So started also this "week" my first day of civil duty and obligation... grrrrr I went early after dropping off my sister at her downtown workplace. Not knowing any better, I parked a block away to avoid the crowds and to find a good parking space, but enroute the court building, noticed many available spots I could've used but..... someone else could use them. I'm not greedy. The building at 400 McAllister was closed to visitors at this early hour so I waited with a small handful of others awaiting entry at 8am. It wasn't raining yet though gray clouds loomed overhead, and I waited watching the passing people.... I noticed one man off the sidewalk in the street looking down. He stooped to pick up a tossed-off cigarette butt, looked again for more and not finding any, stepped onto the sidewalk and walked up to me and started waiting behind me! I glanced over my shoulder and saw a jury summons in his hand and thought: one can't get a more accurate representation of this city population!! Minutes later we entered the building and after going through the metal detectors, saw the signs directing jurors downstairs. I followed the signs down the white marble stairwell to a very modern, clean and gorgeous jury room filled with chairs, benches, tables and hanging television monitors (of all the monitors there, later only two on multimedia stands were used).

I was shocked at the size and appearance of the room; though I had been advised the room was very modern, I still expected something more.... ghetto and run-down. It was far form that! A line formed as prospective jurors arrived and checked in with summons in hand; I had brought a book and I must confess this is probably the first book I've even attempted to read since I changed from film to digital imagery almost a decade ago... Looking at the entering people and still reading the hardcover book, I noted a lot of little details: the women were in general, better dressed than the men, though in some cases, some older women actually looked as if they could be street bag-women. At first everyone sat at least a discreet two seat-positions away from the other, until as time passed and seats filled, people started sitting next to others. I saw a very few who plain slept while others worked on puzzles (the young woman next to me), read a newspaper, or even read a book. There were quite a few carrying laptops. They filled quickly the wall seats where table lights allowed comfortable laptop use. Looking about, there was truly a wide range of ages, social and racial backgrounds, and education and social status, as displayed in dress and choice of clothing. Hours later I was dismissed after filling out the juror questionnaire - as I walked past the ornate City Hall, I saw workers on scaffolding at the trees in front of the City Hall and asked what they were doing.... apparently artist Patrick Dougherty with two assistants was in the process of building an natural exhibit atop the branch-less trees by placing trimmed thin branches atop the tree-tops and arranging them in such a way that it looked interesting when I passed by earlier, and now even as it rained, looked ever more delicate and unique...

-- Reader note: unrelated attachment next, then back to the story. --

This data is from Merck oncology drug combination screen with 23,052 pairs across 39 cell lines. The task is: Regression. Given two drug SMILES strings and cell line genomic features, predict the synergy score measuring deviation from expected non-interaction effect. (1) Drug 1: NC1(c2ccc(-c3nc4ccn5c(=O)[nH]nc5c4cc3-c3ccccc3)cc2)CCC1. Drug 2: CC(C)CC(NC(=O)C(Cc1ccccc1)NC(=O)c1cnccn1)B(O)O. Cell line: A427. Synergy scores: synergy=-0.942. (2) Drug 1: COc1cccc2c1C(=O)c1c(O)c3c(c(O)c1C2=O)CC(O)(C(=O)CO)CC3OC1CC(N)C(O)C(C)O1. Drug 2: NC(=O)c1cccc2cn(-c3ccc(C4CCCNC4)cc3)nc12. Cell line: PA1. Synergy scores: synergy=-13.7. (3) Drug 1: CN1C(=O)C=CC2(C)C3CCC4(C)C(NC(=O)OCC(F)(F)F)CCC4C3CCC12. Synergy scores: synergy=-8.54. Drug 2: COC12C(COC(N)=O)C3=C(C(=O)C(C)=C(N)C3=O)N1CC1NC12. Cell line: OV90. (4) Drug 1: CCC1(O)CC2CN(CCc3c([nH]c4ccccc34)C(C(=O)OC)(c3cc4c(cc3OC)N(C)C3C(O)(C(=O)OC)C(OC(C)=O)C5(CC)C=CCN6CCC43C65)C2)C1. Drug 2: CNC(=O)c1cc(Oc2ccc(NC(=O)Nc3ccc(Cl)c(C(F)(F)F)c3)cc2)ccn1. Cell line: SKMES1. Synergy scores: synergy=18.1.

Rainy days in San Francisco were to be over in a few days, but the rest of the day brought pouring rain, but I like the rain! sigh....

NOTE: All of the above images were captured with my Motorola RZR 1,3mp cell camera :-D